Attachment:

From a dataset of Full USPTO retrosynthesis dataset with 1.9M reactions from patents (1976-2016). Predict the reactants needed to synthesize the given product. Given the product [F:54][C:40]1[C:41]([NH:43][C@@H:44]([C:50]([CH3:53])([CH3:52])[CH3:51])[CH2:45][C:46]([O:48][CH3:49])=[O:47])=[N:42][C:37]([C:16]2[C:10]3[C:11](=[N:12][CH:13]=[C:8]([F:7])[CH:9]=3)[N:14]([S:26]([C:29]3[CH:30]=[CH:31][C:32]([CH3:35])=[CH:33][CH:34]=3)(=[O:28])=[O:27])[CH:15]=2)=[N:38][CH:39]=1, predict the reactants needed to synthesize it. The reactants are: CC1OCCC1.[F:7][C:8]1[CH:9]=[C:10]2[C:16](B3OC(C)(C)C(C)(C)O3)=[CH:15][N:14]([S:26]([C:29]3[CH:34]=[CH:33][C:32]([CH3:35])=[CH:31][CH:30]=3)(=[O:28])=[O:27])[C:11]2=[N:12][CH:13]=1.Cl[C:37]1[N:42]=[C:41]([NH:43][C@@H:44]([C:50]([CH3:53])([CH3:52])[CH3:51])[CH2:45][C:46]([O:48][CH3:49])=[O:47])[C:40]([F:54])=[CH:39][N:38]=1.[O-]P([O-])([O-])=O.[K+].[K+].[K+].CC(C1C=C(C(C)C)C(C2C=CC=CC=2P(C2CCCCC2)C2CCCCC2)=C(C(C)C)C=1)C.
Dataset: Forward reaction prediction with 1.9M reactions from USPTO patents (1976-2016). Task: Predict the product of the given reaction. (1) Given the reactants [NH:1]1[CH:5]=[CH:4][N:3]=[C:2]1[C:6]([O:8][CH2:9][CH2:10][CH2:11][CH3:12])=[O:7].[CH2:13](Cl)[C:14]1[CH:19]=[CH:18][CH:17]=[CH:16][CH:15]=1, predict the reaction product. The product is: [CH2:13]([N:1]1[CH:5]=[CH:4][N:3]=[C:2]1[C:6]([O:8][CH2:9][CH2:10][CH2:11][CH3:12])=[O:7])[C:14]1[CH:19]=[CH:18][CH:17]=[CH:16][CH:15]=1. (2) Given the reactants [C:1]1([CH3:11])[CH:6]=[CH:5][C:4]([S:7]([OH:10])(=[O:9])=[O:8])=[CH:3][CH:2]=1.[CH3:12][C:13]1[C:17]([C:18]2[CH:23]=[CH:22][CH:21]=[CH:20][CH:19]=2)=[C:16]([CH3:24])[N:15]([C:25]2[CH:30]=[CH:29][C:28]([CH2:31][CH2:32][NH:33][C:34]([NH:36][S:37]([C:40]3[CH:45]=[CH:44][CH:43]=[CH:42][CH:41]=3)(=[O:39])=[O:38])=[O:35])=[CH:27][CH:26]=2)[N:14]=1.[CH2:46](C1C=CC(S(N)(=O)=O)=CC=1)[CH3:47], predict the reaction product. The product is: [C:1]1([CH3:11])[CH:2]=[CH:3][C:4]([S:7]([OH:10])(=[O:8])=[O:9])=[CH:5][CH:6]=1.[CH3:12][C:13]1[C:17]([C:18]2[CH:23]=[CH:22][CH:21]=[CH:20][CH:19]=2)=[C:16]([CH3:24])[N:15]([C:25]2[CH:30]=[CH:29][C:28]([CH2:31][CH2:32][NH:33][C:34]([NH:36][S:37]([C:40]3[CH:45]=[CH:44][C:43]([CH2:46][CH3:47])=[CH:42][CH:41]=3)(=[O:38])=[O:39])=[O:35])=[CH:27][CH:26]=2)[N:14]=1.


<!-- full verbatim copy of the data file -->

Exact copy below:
From a dataset of Full USPTO retrosynthesis dataset with 1.9M reactions from patents (1976-2016). Predict the reactants needed to synthesize the given product. Given the product [F:54][C:40]1[C:41]([NH:43][C@@H:44]([C:50]([CH3:53])([CH3:52])[CH3:51])[CH2:45][C:46]([O:48][CH3:49])=[O:47])=[N:42][C:37]([C:16]2[C:10]3[C:11](=[N:12][CH:13]=[C:8]([F:7])[CH:9]=3)[N:14]([S:26]([C:29]3[CH:30]=[CH:31][C:32]([CH3:35])=[CH:33][CH:34]=3)(=[O:28])=[O:27])[CH:15]=2)=[N:38][CH:39]=1, predict the reactants needed to synthesize it. The reactants are: CC1OCCC1.[F:7][C:8]1[CH:9]=[C:10]2[C:16](B3OC(C)(C)C(C)(C)O3)=[CH:15][N:14]([S:26]([C:29]3[CH:34]=[CH:33][C:32]([CH3:35])=[CH:31][CH:30]=3)(=[O:28])=[O:27])[C:11]2=[N:12][CH:13]=1.Cl[C:37]1[N:42]=[C:41]([NH:43][C@@H:44]([C:50]([CH3:53])([CH3:52])[CH3:51])[CH2:45][C:46]([O:48][CH3:49])=[O:47])[C:40]([F:54])=[CH:39][N:38]=1.[O-]P([O-])([O-])=O.[K+].[K+].[K+].CC(C1C=C(C(C)C)C(C2C=CC=CC=2P(C2CCCCC2)C2CCCCC2)=C(C(C)C)C=1)C.
Dataset: Forward reaction prediction with 1.9M reactions from USPTO patents (1976-2016). Task: Predict the product of the given reaction. (1) Given the reactants [NH:1]1[CH:5]=[CH:4][N:3]=[C:2]1[C:6]([O:8][CH2:9][CH2:10][CH2:11][CH3:12])=[O:7].[CH2:13](Cl)[C:14]1[CH:19]=[CH:18][CH:17]=[CH:16][CH:15]=1, predict the reaction product. The product is: [CH2:13]([N:1]1[CH:5]=[CH:4][N:3]=[C:2]1[C:6]([O:8][CH2:9][CH2:10][CH2:11][CH3:12])=[O:7])[C:14]1[CH:19]=[CH:18][CH:17]=[CH:16][CH:15]=1. (2) Given the reactants [C:1]1([CH3:11])[CH:6]=[CH:5][C:4]([S:7]([OH:10])(=[O:9])=[O:8])=[CH:3][CH:2]=1.[CH3:12][C:13]1[C:17]([C:18]2[CH:23]=[CH:22][CH:21]=[CH:20][CH:19]=2)=[C:16]([CH3:24])[N:15]([C:25]2[CH:30]=[CH:29][C:28]([CH2:31][CH2:32][NH:33][C:34]([NH:36][S:37]([C:40]3[CH:45]=[CH:44][CH:43]=[CH:42][CH:41]=3)(=[O:39])=[O:38])=[O:35])=[CH:27][CH:26]=2)[N:14]=1.[CH2:46](C1C=CC(S(N)(=O)=O)=CC=1)[CH3:47], predict the reaction product. The product is: [C:1]1([CH3:11])[CH:2]=[CH:3][C:4]([S:7]([OH:10])(=[O:8])=[O:9])=[CH:5][CH:6]=1.[CH3:12][C:13]1[C:17]([C:18]2[CH:23]=[CH:22][CH:21]=[CH:20][CH:19]=2)=[C:16]([CH3:24])[N:15]([C:25]2[CH:30]=[CH:29][C:28]([CH2:31][CH2:32][NH:33][C:34]([NH:36][S:37]([C:40]3[CH:45]=[CH:44][C:43]([CH2:46][CH3:47])=[CH:42][CH:41]=3)(=[O:38])=[O:39])=[O:35])=[CH:27][CH:26]=2)[N:14]=1.